Over-consumption of sugar is the primary cause of obesity.
Maybe you’re rolling your eyes right now, because you workout and watch your diet, and obesity is not on your mind.
How about this? Sugar is highly addictive, and increased intake can weaken your immune system.
Sugar also robs your body of essential minerals, and cancer cells feed off of sugar. Your liver, pancreas, skin, mood, and cholesterol are all affected by your sugar intake.
That’s more than 6x the recommended intake.
So how do we recommend reading nutrition labels? And how do you break the sugar habit? What is the difference between natural sugars, like in fruit, and added sugars? And just how bad is sugar?
You can click to scroll ahead, we’re going to cover:
- How Do You Read a Nutrition Label?
- A New Way to Read That Label
- Look For Foods Without Labels
- How Does Your Diet Measure Up?
- How to Break the Habit
- Naturally Occurring Sugar vs. Refined Sugar
- Why you Need to Kick Sugar to the Curb
- Don’t Give Up
How Do You Read a Nutrition Label?
When you pick up a package at the grocery store, how do you read the label?
Many of us start with the calorie content. After all, it’s huge and bold. Then we peruse on down to the grams of fat.
If you’re on the Keto diet, or diabetic, carbohydrates may be of interest to you. Depending on the day, you may look for “gluten free,” “Non-GMO,” “organic,” or “all-natural” before throwing the item in the cart or back on the shelf.
Very few people pay much attention to the grams of sugar, and added sugar, on the label. Even fewer people will read the ingredients to see where sugar falls in the mix.
If you’re thinking, “Ok, next time I’ll check the grams of sugar,” be aware – refined sugar hides in ingredients lists under 56 different names! Some labels use 3 or 4 different names for sugar!
A New Way to Read That Label
The next time you pick up a food item at the grocery store, check for grams of sugar, and more importantly, added sugar.
Natural sugar from fruit is welcome in your diet! Added sugar is not.
Choose a level of sugar you’re comfortable with. 12 grams in a snack or “dessert” item is a good starting point if the majority of your diet is healthy.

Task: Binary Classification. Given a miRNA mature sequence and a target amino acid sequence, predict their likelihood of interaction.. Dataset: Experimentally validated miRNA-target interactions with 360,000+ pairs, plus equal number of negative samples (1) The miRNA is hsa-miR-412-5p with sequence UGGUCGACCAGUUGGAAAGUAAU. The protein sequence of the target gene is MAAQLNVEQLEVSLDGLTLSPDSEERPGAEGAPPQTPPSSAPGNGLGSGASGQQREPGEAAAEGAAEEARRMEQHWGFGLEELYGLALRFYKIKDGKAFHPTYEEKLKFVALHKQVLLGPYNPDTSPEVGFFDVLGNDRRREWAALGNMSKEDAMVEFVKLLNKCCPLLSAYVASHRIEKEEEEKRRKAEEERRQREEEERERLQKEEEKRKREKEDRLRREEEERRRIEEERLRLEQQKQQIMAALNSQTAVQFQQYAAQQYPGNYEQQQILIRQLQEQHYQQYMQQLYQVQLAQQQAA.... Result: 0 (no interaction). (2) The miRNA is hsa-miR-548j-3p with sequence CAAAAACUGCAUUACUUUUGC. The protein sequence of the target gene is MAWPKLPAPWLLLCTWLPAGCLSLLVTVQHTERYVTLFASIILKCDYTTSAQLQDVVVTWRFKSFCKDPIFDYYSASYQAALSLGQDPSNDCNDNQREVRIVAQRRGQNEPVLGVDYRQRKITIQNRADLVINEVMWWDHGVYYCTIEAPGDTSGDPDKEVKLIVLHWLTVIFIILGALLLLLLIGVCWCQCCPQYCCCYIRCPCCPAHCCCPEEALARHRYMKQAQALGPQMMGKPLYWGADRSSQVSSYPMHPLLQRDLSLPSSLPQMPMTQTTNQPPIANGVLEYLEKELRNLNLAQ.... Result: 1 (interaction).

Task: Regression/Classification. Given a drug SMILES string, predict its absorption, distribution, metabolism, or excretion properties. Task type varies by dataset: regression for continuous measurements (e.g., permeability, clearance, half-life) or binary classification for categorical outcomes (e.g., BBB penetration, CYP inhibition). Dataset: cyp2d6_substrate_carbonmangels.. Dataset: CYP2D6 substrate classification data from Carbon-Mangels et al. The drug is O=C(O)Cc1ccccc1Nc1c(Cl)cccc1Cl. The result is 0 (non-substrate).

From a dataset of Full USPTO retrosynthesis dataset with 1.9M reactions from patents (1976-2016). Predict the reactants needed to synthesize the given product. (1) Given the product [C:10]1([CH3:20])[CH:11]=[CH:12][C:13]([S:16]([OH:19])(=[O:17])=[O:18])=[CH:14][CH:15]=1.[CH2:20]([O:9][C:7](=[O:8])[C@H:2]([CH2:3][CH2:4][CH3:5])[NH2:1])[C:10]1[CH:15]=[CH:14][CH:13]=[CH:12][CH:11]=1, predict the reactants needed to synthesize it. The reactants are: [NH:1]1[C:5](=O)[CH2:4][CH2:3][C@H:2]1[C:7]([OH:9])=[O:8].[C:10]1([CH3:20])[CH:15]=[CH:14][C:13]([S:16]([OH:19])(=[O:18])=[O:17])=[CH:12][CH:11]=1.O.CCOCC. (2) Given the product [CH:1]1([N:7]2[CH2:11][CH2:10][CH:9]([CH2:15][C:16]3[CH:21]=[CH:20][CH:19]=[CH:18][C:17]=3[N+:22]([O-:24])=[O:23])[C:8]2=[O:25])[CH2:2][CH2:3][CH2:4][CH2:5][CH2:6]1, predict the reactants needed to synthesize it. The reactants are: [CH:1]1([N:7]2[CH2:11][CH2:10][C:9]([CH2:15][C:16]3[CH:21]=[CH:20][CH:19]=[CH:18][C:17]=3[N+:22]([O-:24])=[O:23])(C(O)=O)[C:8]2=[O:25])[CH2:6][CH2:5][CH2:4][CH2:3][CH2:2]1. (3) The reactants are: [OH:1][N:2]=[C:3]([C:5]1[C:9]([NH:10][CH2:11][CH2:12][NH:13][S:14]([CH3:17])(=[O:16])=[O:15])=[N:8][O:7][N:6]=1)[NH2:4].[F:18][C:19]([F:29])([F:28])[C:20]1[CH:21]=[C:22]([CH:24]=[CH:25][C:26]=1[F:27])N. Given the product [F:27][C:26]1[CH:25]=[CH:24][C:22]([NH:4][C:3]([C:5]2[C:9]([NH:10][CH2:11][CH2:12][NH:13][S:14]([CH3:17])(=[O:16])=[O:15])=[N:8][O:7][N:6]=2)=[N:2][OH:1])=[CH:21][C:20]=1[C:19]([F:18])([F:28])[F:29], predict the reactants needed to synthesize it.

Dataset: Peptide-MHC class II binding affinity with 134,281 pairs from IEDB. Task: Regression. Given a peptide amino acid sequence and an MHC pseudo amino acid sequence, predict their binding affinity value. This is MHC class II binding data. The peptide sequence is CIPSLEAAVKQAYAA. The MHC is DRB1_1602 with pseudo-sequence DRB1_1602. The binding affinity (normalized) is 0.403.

12 grams allows you almost 3 treats in a day.
If 12 grams sounds high for just one snack serving in a day, consider this:
- One can of Coke has 39 grams.
- 3 Oreo cookies contain 14 grams.
- One strawberry Pop-Tart has 15 grams.
- A tall Caramel Frappuccino with whipped cream has 44 grams.
Keep in mind that sugar lurks in unusual places – salad dressings, crackers, breads, sauces – and your daily intake might be much higher than you thought.
Next, let your eyes move down the label to the ingredient list. Is the list very long? Does it contain words you can’t pronounce or have never seen before? Is the shelf life of the product over a year long? Is sugar, or one of its aliases, close to the top? Put it back!
What are sugar’s aliases, you ask? Buckle up.
Many of these are intentionally misleading, masquerading as healthy alternatives to that addictive white powder.
And no, we don’t mean cocaine, even though the brain reacts similarly to both!
Look For Foods Without Labels
At this point, you may be feeling desperate in the grocery aisle.
You’ve put back your yogurt, coffee creamer, orange juice, favorite cereal, trail mix, granola bar, ice cream… is life even worth living? What exactly are you supposed to eat each day?
The answer is whole foods. Real food, born in nature.
Go back to the front of the grocery store and stock your cart up in the produce section! Anything you purchase from the rest of the store should be minimal.
How Does Your Diet Measure Up?
Let’s walk through what may be a typical day of eating for you, and see how your sugar intake measures up.
Tips For A Nutrient-Dense Diet To Get You Started
Try these suggestions for a day of meals filled with real nutrients.
Breakfast: Eggs with spinach and onion is a great option. Fresh fruit smoothies with vegan protein also work.
Mid-morning snack: Could be raw nuts, Larabars, or an avocado.
Lunch: Should not be something that comes from a drive-thru or is only edible thanks to the microwave.
Afternoon snack: A serving of fresh fruit or vegetables is perfect for the 2 pm snack break.
Dinner: Another challenge as frozen pizzas and takeout fall to the wayside, but a salad loaded with nuts and veggies and a great vinaigrette, is what your body needs.
If you’re really craving dessert, try a spoonful of natural, no sugar added peanut butter, a cup of dessert tea, or some 80+% cacao dark chocolate.
How to Break the Habit
Hopefully you’re starting to realize just how much sugar is seeping into your diet through every choice you make throughout the day.
So what can you do about it?